Several years ago, at a wonderful, now gone bookstore called Outerlands, I found a collection called The American Rivals of Sherlock Holmes, edited by Hugh Greene (one-time Director-General of the BBC, journalist, and Graham Greene’s brother). The book is one of a series of “Rivals of Sherlock Holmes” anthologies Greene edited in the 1970s. Most of the stories, as you would expect, are of the whodunit or puzzle variety.
What’s especially interesting is the difference in subject matter between typical stories in the Holmesian style and these contemporaneous American offerings. British mystery stories from this period tend to be about interpersonal crime: crimes of passion, crimes over money or jewels, or jealousy. There is the occasional case of international espionage, but the criminals are almost always individual actors. Many of the stories in this collection are American transpositions of these classic themes, but others go beyond the personal to corporate or political crime.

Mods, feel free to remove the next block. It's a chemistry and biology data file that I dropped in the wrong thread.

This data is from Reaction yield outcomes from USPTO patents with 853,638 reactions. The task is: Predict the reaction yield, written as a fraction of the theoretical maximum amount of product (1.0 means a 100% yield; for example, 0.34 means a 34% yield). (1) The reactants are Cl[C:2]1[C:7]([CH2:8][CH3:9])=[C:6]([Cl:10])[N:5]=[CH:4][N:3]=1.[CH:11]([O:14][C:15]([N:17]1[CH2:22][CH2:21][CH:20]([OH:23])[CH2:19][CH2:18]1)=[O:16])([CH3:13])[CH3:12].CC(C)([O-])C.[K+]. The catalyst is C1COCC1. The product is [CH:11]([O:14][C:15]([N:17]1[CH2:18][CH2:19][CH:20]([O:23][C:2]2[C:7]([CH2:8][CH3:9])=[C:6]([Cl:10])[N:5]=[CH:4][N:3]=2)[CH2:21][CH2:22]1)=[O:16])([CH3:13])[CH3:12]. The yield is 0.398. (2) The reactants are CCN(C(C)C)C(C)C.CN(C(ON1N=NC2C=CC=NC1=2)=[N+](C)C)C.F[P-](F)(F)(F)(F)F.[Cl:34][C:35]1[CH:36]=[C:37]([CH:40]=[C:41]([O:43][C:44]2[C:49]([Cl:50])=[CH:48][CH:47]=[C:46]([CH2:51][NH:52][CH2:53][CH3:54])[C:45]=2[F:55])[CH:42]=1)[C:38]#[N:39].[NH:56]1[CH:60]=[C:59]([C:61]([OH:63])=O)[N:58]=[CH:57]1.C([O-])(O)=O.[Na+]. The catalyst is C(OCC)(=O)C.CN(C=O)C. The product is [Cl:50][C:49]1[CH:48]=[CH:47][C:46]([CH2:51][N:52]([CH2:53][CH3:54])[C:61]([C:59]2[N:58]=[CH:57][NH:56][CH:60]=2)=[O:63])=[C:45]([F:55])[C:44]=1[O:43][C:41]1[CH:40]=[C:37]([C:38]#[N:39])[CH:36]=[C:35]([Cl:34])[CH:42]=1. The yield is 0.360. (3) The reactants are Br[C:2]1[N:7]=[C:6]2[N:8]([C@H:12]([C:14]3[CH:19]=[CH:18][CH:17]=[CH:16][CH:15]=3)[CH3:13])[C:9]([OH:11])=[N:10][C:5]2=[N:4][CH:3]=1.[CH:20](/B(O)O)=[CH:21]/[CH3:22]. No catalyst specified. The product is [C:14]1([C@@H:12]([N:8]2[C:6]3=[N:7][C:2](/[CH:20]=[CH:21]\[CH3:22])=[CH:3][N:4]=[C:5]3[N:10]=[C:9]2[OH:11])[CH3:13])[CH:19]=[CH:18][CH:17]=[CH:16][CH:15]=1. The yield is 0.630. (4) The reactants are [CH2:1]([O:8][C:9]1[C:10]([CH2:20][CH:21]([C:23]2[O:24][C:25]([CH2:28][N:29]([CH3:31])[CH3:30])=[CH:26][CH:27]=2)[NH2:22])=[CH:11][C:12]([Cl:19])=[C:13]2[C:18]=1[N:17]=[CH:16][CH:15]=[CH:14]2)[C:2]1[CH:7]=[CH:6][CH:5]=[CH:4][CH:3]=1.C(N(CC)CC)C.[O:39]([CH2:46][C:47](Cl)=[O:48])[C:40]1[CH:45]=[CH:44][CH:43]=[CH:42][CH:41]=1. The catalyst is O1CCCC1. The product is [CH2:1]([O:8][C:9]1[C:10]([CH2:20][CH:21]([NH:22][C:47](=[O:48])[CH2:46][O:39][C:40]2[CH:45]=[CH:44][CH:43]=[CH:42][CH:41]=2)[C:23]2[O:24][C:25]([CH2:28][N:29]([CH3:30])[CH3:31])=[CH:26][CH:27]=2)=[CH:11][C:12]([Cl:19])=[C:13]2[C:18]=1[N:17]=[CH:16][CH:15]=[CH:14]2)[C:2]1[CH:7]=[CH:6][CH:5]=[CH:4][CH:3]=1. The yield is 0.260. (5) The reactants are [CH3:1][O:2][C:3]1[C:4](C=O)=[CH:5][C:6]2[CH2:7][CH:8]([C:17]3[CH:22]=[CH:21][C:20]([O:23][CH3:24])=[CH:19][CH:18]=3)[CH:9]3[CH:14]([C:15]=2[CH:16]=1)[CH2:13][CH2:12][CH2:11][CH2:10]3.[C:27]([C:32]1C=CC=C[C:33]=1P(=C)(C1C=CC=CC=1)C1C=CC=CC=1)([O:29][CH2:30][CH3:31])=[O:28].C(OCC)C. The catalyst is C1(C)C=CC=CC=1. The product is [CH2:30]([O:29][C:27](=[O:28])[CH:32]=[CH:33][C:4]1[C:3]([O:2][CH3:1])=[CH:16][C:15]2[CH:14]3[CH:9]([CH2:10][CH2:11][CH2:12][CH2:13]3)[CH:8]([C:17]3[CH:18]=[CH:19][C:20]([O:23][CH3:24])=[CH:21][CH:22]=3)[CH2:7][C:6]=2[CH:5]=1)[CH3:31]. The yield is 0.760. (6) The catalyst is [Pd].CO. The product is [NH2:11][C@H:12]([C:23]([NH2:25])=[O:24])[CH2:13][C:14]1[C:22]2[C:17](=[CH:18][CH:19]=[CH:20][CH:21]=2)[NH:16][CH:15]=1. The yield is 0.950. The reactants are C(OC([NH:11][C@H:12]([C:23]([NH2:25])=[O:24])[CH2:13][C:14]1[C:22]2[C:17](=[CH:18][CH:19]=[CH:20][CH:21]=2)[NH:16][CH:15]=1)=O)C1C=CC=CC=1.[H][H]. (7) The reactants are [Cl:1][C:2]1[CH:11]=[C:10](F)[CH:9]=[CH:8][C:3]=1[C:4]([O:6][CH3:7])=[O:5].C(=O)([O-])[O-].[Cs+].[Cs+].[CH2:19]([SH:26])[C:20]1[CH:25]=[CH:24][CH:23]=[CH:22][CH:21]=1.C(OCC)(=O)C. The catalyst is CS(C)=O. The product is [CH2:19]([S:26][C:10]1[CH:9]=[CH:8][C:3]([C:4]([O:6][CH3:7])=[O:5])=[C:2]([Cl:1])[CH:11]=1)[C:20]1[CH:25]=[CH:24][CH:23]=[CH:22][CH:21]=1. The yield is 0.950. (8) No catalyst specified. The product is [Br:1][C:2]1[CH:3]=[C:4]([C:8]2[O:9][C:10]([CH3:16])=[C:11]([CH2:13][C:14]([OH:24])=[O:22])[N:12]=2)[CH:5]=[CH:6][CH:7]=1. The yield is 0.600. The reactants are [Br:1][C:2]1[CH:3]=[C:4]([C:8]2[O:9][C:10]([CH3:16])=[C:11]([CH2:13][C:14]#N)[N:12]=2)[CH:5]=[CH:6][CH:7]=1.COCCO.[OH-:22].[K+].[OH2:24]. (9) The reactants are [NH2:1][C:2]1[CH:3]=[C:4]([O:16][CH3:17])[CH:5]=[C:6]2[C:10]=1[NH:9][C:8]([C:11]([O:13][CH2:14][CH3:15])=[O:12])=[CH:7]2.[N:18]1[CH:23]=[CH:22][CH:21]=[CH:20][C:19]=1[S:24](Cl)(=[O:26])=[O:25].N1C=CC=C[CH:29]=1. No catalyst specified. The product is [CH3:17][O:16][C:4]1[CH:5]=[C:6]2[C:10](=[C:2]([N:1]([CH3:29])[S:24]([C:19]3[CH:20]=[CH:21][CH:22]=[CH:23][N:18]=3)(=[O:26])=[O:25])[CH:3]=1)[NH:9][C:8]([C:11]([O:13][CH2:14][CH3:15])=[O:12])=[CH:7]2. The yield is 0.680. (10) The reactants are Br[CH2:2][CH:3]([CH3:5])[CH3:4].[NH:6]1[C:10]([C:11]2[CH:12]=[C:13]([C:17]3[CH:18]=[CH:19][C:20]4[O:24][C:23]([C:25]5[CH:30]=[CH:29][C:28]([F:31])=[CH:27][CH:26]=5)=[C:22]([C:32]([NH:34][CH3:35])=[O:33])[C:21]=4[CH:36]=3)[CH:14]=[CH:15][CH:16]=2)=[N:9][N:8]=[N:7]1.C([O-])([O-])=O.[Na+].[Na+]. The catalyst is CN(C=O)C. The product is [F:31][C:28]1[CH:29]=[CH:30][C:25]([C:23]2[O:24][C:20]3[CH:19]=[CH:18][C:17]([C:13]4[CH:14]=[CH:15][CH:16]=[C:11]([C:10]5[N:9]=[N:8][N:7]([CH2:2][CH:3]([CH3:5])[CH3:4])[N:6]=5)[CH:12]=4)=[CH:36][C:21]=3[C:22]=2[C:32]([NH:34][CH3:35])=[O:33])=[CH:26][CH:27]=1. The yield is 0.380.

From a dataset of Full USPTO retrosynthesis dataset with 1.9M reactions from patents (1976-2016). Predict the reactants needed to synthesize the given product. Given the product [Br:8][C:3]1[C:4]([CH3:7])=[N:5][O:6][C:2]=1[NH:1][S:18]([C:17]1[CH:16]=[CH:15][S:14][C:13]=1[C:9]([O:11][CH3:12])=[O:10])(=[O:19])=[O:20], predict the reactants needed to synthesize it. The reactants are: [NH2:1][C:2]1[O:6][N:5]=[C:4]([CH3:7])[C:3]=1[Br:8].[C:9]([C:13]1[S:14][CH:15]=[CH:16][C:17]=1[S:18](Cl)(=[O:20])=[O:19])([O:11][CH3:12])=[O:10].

Sometimes one realizes with a sense of shock how modern these differences make them appear. We find a brutal and corrupt police force, corrupt politicians, bugging, big and wealthy corporations using their power to cheat the Federal Government or to put small competitors out of business, methods used by political parties in elections which are extraordinarily reminiscent of Nixon’s CREEP.
Rereading these stories this past month, I found a particularly interesting theme running through several of these now century-old stories.
- Big business routinely engage in corrupt practices for the sake of the bottom line.
- When caught, only the little guys (those who implemented the crimes) get punished. The corporate officers, who instigated, or at least encouraged the crimes, get off lightly, or perhaps even completely.
- That the big guys get off is wrong. But there are members of the Government — Senators, Federal Agents, and others — who are intent on making the big guys pay.
The first two points still sound awfully familiar, and far too topical, a century later. The last point, I fear, we no longer believe. Do these stories mean that we once trusted more in the State to protect the public’s interest against big business? Or does it mean the opposite: were these stories escapist fantasy about the world we wished that we lived in?
It is the strong hope of the country that there is justice and fairness and sane commonsense at the American bottom of us, if you can only get at it.
— Francis Lynde, “The Cloud-Bursters” Continue reading